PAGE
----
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Computer engineering graphics. Basics of computer-aided design in civil engineering. Building Information Modeling

The aim of education is to prepare for the 3D modeling of buildings, education, skills standard features CAD systems, refer to the idea of BIM, acquire habits of continuous search for new solutions and new rozwiązach information.
The computer exercises are discussed, for example BIM programs, techniques and principles used in modern design:

  • computer engineering graphics,
  • introduction to three-dimensional modeling,
  • precise description of the model and editing programs BIM,
  • projection, shading and rendering methods,
  • automation of creating 2D documentation,
  • effective use of applications and teamwork.
   
The National Building Information Model Standard Project Committee defines BIM as:

Building Information Modeling (BIM) is a digital representation of physical and functional characteristics of a facility. A BIM is a shared knowledge resource for information about a facility forming a reliable basis for decisions during its life-cycle; defined as existing from earliest conception to demolition.

A basic premise of BIM is collaboration by different stakeholders at different phases of the life cycle of a facility to insert, extract, update or modify information in the BIM to support and reflect the roles of that stakeholder.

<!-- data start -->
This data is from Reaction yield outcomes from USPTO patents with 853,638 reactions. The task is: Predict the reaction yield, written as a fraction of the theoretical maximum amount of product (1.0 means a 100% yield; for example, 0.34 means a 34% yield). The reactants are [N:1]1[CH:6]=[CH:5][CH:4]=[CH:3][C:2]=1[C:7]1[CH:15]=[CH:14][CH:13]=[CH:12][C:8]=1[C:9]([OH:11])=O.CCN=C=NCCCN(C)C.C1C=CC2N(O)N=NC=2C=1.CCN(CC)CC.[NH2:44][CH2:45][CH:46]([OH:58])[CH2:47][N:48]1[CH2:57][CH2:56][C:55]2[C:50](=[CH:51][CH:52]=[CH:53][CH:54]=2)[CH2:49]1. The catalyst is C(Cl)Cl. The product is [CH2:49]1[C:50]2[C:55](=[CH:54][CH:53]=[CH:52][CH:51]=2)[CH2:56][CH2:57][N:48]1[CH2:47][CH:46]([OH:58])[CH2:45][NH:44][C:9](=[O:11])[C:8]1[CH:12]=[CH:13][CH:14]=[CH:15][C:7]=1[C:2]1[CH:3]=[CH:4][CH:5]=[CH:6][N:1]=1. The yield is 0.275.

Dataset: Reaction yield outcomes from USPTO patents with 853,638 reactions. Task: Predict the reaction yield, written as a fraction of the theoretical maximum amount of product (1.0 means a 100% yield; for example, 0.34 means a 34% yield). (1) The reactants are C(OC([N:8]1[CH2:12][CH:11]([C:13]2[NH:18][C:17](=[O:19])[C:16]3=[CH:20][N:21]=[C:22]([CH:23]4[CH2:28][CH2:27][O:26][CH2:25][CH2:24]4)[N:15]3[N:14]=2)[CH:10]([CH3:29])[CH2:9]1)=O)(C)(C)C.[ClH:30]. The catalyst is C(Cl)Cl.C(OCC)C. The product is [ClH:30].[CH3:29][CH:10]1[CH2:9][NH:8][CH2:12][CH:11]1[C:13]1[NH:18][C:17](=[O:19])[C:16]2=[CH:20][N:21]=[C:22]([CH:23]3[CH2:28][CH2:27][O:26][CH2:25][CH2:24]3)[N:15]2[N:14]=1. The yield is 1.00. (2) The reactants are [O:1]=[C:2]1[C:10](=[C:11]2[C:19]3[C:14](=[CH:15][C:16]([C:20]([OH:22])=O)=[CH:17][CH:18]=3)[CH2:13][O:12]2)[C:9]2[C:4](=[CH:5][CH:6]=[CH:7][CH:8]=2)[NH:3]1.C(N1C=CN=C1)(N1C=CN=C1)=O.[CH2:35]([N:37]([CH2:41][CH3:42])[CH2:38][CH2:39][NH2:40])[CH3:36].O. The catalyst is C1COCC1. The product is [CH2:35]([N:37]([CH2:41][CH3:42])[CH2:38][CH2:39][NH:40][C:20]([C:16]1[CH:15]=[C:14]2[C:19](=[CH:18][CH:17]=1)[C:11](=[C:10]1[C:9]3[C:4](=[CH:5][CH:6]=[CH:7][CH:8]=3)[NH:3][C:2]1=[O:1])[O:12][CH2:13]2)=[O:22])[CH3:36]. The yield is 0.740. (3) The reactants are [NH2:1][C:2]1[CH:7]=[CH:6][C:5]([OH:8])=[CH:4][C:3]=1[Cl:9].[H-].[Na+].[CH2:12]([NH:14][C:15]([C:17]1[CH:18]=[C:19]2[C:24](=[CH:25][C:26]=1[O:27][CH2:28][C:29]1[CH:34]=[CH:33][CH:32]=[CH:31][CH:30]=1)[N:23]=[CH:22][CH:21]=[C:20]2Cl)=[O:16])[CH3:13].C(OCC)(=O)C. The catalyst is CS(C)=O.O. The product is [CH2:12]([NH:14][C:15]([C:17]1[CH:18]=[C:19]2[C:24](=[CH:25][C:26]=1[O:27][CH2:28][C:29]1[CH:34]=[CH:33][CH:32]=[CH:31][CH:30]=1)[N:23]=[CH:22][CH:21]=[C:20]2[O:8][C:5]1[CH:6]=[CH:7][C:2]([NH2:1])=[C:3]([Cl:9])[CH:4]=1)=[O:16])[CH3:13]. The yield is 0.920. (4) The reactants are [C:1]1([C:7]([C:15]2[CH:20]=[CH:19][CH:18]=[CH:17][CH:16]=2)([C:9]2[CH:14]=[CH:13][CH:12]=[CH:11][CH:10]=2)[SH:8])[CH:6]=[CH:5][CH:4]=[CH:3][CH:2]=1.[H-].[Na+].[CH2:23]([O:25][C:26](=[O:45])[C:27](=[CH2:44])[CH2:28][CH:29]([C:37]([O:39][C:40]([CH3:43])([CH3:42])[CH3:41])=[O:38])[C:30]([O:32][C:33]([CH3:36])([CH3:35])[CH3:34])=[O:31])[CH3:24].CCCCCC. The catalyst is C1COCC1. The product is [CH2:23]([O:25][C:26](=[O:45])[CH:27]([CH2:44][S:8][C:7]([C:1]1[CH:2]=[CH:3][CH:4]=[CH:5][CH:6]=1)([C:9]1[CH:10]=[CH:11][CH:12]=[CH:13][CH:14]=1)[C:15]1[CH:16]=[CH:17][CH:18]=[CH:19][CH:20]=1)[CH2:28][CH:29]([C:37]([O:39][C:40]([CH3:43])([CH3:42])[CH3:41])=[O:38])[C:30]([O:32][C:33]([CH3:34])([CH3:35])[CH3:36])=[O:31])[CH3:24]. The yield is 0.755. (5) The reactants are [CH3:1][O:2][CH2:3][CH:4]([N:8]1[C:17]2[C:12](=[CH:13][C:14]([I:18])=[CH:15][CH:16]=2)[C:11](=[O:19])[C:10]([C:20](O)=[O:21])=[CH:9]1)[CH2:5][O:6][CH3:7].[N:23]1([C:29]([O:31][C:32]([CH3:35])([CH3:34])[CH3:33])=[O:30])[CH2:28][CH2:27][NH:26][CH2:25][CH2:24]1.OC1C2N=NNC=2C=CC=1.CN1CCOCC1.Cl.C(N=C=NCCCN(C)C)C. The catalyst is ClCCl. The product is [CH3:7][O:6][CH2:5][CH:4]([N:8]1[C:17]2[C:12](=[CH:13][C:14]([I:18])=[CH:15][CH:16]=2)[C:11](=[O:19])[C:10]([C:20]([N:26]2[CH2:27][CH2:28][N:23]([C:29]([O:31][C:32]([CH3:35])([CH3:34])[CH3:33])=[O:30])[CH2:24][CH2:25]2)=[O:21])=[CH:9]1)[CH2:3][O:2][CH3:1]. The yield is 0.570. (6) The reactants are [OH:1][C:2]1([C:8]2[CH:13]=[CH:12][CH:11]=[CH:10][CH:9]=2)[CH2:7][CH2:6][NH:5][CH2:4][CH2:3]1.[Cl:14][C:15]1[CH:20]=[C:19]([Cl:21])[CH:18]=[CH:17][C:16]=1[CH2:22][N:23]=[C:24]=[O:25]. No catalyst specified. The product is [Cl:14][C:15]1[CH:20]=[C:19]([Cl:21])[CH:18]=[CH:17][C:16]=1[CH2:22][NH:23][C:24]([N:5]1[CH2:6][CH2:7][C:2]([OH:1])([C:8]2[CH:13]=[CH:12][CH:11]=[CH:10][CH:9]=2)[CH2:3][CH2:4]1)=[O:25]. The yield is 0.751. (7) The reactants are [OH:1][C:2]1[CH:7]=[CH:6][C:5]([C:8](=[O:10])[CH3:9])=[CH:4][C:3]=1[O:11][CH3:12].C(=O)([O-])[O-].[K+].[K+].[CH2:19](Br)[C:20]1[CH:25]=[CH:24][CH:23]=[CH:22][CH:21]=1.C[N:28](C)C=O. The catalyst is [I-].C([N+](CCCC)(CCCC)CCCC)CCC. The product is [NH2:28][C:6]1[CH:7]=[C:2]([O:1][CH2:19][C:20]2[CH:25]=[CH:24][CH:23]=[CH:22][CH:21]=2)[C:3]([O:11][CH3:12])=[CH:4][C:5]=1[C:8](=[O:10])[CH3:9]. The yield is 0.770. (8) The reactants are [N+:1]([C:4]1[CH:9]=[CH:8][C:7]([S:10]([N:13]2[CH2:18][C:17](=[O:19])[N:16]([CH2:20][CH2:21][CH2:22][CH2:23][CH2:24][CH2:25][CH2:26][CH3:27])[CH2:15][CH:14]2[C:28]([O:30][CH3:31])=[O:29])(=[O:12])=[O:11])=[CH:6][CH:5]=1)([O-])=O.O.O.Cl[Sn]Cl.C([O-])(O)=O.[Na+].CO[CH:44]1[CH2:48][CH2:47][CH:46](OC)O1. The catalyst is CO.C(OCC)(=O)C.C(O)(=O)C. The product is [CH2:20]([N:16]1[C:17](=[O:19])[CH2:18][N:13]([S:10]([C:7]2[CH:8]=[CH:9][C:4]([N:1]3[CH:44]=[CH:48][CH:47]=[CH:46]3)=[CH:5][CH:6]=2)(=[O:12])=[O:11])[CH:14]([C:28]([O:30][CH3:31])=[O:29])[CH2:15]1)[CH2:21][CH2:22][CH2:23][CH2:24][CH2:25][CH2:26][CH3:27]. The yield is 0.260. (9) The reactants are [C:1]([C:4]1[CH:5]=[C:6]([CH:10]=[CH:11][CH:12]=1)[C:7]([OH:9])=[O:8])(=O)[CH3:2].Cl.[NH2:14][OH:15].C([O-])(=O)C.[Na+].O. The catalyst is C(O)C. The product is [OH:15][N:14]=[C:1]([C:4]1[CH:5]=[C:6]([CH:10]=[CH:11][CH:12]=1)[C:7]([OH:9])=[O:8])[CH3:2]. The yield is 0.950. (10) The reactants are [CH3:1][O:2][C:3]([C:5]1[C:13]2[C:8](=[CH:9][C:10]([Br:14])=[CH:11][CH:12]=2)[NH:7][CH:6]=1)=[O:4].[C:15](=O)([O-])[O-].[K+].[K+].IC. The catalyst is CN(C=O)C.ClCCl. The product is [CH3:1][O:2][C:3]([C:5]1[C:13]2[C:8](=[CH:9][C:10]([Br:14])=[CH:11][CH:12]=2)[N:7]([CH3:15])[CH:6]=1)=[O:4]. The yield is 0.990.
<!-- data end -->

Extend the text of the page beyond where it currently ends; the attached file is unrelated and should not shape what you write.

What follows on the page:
The US National BIM Standard will promote the business requirements that BIM and BIM interchanges are based on:

  • a shared digital representation,
  • that the information contained in the model be interoperable (i.e.: allow computer to computer exchanges), and
  • the exchange be based on open standards,
  • the requirements for exchange must be capable of defining in contract language.
As a practical matter, BIM represents many things depending on one's perspective:

  • Applied to a project, BIM represents Information management—data contributed to and shared by all project participants. The right information to the right person at the right time.
  • To project participants, BIM represents an interoperable process for project delivery—defining how individual teams work and how many teams work together to conceive, design, build & operate a facility.
  • To the design team, BIM represents integrated design—leveraging technology solutions, encouraging creativity, providing more feedback, empowering a team.